Taipei--The Taipei District Court denied Monday a habeas corpus appeal by a South Korean man who was arrested a day earlier in New Taipei for breaking into the headquarters of the ruling Democratic Progressive Party (DPP) and stealing cash.
Cho Jun-ki was apprehended in an empty building in Wulai District, New Taipei Sunday after he was identified as a person of interest in the burglary that took place on Aug. 1, according to the Criminal Investigation Bureau (CIB).
Cho asked for a writ of habeas corpus Sunday evening while being questioned at the District Prosecutors Office.
Cho filed the petition because he believed the arrest was not legal after he expressed his intention to give himself up and walked out with his hands raised, but was still brought down by a crowd of policemen and shown to the press for photographs, according to prosecutors.
Under Taiwan's Habeas Corpus Act, anyone arrested or detained by an organ other than by a decision of the court, has the right to petition for habeas corpus.
Habeas corpus is a writ (court order) that commands an individual or a government official who has restrained another to produce the detainee or prisoner at a designated time and place so that the court can determine the legality of custody and decide whether to order the release of the detainee or prisoner.
The court should address the petition with 24 hours of receiving it. If the court determines after a probe that no arrest or detention should be made, the petitioner should be released.
If the arrest or detention is determined to be necessary, the petition will be denied, according to the act, which was revised in late 2013. The revised version became effective in July 2014.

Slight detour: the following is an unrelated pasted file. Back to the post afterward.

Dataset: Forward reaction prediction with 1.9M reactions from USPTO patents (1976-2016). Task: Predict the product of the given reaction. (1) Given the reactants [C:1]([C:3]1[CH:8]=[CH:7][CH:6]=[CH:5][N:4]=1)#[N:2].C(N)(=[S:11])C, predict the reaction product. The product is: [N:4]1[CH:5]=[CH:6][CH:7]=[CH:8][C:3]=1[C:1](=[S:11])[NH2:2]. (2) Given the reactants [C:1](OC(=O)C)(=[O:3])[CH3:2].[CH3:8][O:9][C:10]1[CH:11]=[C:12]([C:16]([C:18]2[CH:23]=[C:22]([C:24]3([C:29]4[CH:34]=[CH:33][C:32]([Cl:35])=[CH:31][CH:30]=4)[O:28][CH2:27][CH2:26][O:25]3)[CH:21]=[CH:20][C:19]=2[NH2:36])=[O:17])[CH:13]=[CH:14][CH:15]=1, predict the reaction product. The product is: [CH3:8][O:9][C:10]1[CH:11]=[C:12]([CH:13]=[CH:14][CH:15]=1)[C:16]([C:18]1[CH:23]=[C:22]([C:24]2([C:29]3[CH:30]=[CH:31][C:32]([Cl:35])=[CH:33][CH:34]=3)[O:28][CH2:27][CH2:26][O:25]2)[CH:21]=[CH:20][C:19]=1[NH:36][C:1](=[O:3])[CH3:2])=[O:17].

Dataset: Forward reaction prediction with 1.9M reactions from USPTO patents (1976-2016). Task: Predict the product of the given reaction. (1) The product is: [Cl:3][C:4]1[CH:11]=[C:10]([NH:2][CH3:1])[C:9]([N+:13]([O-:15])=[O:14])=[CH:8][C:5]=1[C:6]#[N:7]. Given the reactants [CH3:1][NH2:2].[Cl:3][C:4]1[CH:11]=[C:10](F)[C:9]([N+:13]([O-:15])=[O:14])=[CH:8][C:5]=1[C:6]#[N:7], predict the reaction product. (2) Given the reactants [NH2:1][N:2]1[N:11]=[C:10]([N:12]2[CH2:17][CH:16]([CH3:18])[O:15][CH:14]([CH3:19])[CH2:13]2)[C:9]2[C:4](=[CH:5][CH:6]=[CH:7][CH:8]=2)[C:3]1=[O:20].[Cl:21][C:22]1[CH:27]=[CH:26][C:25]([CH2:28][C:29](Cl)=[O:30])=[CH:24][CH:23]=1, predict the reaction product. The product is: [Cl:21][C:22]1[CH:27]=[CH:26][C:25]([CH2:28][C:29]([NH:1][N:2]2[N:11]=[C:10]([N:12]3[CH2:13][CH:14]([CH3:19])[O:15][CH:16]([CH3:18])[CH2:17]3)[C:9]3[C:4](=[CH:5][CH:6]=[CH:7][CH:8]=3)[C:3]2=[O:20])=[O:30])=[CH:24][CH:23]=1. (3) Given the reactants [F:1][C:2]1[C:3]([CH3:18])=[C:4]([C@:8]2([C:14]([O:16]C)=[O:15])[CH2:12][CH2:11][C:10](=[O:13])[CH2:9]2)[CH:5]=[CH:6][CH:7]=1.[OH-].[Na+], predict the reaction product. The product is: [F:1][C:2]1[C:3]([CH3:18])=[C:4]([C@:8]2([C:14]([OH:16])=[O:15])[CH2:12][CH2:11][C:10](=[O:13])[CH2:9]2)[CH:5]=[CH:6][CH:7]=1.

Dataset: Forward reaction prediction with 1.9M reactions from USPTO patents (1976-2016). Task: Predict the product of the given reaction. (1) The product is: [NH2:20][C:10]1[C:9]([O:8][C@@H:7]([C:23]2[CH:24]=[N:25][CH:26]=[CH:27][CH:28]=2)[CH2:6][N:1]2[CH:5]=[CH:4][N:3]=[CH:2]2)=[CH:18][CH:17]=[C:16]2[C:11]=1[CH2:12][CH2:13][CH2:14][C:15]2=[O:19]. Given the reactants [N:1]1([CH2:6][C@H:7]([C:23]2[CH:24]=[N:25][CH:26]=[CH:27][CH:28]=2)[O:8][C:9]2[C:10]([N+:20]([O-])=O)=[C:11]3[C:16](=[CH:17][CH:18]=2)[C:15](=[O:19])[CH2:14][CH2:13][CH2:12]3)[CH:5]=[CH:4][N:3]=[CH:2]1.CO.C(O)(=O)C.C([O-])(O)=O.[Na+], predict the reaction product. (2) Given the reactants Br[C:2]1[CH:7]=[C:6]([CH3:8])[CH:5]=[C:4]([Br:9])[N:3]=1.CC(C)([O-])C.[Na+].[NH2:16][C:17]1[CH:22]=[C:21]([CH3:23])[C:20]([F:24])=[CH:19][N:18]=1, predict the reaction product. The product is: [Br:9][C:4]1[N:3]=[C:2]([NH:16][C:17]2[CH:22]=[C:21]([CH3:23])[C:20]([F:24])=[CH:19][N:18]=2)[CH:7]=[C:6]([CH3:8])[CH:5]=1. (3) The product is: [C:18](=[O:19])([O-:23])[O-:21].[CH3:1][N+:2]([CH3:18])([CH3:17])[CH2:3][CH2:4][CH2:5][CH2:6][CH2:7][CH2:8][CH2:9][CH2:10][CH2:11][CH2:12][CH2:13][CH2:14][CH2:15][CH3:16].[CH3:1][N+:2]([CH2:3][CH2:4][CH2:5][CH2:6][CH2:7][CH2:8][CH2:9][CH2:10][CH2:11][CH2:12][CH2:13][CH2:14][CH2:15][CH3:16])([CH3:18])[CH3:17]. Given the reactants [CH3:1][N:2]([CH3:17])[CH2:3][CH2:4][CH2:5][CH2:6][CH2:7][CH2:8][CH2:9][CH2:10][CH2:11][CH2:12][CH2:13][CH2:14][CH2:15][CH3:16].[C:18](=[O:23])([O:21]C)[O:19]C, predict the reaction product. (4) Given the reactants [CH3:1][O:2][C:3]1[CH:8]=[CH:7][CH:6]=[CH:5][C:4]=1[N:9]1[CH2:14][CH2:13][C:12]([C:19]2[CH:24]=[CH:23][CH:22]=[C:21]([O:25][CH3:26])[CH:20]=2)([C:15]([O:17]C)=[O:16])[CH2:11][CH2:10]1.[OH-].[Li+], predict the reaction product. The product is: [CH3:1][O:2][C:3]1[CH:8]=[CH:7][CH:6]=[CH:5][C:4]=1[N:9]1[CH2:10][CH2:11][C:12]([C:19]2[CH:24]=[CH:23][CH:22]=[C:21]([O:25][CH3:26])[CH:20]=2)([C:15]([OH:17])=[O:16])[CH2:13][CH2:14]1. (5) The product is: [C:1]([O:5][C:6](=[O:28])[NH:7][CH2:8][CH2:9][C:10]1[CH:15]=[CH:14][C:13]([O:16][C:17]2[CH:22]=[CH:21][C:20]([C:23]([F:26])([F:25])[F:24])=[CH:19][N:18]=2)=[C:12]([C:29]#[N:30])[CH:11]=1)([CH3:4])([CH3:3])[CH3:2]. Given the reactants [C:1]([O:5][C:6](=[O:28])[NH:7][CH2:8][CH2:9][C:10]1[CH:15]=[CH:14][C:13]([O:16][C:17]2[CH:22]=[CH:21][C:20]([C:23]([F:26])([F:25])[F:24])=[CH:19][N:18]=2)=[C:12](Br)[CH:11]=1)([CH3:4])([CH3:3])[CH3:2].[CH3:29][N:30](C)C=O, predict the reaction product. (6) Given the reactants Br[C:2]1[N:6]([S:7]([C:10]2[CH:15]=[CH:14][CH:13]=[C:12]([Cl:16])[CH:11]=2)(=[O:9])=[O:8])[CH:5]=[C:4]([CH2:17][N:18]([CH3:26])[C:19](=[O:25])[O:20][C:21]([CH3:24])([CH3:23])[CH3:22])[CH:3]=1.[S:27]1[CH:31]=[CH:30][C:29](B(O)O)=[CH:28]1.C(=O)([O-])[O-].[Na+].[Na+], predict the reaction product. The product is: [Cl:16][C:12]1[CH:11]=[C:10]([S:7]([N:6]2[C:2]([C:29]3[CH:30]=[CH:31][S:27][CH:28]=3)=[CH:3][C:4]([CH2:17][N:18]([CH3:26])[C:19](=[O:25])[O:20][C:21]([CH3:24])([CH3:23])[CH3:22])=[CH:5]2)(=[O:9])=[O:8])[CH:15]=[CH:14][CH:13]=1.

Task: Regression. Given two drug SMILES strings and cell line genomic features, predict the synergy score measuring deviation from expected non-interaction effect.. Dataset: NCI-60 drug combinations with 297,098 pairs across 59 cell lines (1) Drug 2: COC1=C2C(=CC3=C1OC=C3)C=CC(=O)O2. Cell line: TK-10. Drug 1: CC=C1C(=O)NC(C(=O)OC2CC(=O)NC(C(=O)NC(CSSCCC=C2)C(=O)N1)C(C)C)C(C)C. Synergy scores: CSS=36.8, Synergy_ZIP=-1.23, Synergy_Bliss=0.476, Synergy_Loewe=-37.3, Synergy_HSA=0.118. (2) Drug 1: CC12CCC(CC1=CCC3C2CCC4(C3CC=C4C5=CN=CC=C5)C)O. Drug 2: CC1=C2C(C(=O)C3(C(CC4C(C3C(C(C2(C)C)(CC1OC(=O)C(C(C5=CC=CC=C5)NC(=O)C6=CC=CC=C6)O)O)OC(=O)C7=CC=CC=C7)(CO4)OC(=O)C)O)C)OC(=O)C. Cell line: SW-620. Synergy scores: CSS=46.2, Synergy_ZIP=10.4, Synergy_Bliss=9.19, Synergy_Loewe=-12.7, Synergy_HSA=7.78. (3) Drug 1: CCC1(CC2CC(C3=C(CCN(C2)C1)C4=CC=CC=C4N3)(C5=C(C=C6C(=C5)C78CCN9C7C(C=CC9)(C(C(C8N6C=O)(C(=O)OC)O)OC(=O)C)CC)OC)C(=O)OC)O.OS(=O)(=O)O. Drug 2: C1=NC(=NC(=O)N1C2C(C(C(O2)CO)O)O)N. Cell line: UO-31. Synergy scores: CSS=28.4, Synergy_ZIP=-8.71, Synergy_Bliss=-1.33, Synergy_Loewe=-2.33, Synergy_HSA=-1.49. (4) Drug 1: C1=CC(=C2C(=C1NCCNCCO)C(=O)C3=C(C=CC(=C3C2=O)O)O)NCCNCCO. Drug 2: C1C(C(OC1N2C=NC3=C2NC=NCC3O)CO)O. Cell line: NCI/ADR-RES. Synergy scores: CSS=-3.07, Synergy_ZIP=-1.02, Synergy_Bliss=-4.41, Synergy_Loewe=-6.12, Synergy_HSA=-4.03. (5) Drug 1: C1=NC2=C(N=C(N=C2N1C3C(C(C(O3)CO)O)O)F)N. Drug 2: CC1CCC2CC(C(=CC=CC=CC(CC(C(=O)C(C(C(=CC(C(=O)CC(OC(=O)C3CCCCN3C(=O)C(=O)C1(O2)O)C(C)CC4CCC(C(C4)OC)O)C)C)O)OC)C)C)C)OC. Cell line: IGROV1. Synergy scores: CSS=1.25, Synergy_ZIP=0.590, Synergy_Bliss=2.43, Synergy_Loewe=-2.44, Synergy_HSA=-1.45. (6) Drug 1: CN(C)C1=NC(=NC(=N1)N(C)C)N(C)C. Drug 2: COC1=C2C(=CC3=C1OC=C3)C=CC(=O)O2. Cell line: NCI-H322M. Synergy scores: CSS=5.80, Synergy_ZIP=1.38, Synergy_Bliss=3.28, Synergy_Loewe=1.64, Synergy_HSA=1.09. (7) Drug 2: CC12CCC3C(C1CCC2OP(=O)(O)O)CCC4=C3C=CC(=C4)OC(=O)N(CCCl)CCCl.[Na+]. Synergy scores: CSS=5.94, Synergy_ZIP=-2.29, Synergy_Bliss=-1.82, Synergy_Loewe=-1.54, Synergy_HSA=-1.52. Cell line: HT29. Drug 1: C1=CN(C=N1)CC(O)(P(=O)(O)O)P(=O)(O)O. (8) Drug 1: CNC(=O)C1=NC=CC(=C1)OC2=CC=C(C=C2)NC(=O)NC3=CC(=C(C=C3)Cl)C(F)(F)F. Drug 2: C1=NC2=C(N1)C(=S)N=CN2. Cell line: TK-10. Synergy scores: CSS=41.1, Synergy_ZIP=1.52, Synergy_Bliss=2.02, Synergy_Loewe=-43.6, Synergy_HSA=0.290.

The Taipei District Court determined that Cho's arrest is in line with legal procedure, because while apprehending the suspect, police held a warrant for his arrest.
Cho also confessed his guilt during questioning, the court said.
The court denied the petition and sent Cho back to the District Prosecutors office.
The Taipei District Prosecutors Office was scheduled to question Cho later that day.
According to police and prosecutors, Cho is a fugitive wanted in several countries, including South Korea and the Philippines. He flew to Taiwan July 31 and is suspected of having stolen NT$90,000 (US$2,984) from the DPP's Taipei headquarters the following day.
That same day, Cho took a flight to Japan, but was denied entry over visa issues and deported back to Taiwan Aug. 3. He then managed to escape border checks at the Taiwan Taoyuan International Airport and fled in a taxi.
Following a tip-off, police found Cho in New Taipei's Wulai District and arrested him there.
CIB officer Chen Ming-chun (???) said they found that Cho's burglary of the DPP headquarters was a spontaneous act and that he spent most of the money he stole on lodging and flight tickets.
The CIB is investigating whether Cho has Taiwanese accomplices, Chen said.
Surveillance footage shows a man entering the DPP headquarters building's 8th-floor offices, which had been left unlocked, for approximately 10 minutes, and leaving without taking any files, computers or other equipment, the DPP said.
Source: Focus Taiwan News Channel